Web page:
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Senate Holds Hearing On Bill Aimed at Repealing DOMA

The Senate Judiciary Committee began consideration today of the Respect for Marriage Act, legislation introduced earlier this year that would repeal the 1996 Defense of Marriage Act (DOMA) which defines marriage as the union of one man and one woman.

According to pro-homosexual website, MetroWeekly, Committee Chairman Patrick J. Leahy (D-VT) opened the hearing by saying "What would change, and what must change, is the federal government's unequal treatment of state-approved marriages."

Sen. Dianne Feinstein (D-CA), the lead sponsor of the Respect for Marriage Act, said at the hearing that she "voted against [DOMA] for the same reason then, that I [support] repeal now."

Procedural rules allow the Republican minority to hold up the mark-up of the bill, at which time amendments can be offered and a vote would be postponed for a week. Leahy promises that it "will be" considered at that time.

Even if it does manage to pass the committee, it is highly unlikely that it will get much further as not a single Republican in the House is supporting it.

However, marriage advocates say the public needs to voice their opposition to the Respect for Marriage Act anyway. 

Robert P. George, law professor at Princeton University says the bill is "a public relations move" designed to create the appearance that those seeking to redefine marriage have momentum on the issue and that the definition of marriage will inevitably be changed. 

The consequences of the repeal of DOMA are too great to understate, he says, and would lead to the further erosion of religious liberty in American and a continued effort to legalize multiple-partner relationships.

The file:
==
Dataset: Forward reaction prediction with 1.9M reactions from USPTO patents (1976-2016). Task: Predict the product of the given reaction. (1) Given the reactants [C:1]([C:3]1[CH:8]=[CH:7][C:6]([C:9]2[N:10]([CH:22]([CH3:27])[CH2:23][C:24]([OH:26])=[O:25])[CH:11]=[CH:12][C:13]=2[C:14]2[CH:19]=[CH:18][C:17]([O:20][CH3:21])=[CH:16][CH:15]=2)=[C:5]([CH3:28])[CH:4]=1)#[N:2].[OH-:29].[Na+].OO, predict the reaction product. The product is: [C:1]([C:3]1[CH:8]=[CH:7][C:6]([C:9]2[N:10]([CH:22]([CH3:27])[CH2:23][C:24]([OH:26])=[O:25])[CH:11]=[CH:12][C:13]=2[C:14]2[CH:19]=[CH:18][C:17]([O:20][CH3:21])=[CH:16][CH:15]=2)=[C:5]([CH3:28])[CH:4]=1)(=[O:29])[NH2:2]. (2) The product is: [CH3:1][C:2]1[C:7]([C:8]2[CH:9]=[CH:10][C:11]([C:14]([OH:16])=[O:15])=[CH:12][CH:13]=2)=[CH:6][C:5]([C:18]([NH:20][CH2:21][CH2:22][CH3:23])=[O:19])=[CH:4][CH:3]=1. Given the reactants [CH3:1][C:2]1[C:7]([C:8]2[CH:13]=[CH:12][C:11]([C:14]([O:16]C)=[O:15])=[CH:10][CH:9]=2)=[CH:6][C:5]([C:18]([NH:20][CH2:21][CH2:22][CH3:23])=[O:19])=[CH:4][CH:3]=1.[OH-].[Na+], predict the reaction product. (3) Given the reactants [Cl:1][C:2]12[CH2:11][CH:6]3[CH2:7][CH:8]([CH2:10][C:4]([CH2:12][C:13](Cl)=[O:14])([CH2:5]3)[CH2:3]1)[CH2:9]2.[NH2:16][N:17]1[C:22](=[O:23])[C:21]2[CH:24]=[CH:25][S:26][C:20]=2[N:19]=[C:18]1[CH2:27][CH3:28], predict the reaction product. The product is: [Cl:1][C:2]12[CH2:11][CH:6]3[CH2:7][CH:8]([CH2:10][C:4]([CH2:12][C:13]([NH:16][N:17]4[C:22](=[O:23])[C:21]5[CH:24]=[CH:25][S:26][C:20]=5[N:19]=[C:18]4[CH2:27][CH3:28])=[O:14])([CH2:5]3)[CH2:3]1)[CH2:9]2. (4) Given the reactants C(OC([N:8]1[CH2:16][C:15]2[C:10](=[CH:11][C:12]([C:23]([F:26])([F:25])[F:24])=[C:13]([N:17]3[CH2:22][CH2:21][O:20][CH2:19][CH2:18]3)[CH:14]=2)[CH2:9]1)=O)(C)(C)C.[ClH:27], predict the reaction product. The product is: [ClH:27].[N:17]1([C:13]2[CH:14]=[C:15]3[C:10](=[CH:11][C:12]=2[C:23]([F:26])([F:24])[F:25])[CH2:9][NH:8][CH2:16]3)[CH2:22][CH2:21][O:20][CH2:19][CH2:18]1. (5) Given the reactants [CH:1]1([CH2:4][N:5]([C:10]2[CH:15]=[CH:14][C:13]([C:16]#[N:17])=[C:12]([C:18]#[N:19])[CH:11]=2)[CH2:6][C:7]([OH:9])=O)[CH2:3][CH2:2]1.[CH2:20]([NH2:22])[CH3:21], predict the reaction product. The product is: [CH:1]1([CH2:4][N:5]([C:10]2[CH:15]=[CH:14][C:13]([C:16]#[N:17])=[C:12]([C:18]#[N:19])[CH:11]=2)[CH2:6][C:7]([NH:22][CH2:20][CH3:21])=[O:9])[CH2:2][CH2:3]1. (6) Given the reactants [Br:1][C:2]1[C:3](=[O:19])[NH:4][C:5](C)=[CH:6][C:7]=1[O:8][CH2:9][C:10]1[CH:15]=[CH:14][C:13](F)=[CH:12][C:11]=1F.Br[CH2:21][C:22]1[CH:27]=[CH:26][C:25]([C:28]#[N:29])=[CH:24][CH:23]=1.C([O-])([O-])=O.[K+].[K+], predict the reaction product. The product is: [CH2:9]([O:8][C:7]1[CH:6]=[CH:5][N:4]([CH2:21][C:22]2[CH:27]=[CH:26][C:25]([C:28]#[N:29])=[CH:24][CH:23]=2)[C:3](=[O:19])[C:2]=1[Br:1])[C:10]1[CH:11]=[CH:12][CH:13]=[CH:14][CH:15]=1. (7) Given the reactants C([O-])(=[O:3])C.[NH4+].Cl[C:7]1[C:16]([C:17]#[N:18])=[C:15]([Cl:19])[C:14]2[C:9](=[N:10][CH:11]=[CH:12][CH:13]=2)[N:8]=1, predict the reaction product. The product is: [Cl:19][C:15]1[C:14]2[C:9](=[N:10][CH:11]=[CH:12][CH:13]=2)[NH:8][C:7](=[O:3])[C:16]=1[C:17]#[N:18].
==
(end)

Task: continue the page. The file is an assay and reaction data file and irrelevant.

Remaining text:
"Marriage is critically important because the marriage-based family is the original and best Department of Health, Education and Welfare," George told the Catholic News Agency.

George has "no doubt" that repealing DOMA will lead to further erosion of religious liberty and freedom of conscious for people of faith because this is already happening throughout the U.S.  He cited multiple cases of employees whose jobs are being threatened because of they hold biblical beliefs on sexual morality.

He also warned that the movement to redefine marriage won't stop with same-sex marriage and referred to a statement issued by gay activists entitled "Beyond Same-Sex Marriage." This document advocates for government and private institutional recognition of different sexual arrangements, including "households in which there is more than one conjugal partner."

"These are not fringe figures," he said, and warned that multiple partners and other "nontraditional" arrangements is a goal that is shared by many mainstream homosexual advocates.

Concerned citizens are being urged to contact their representatives to urge them to support traditional marriage.

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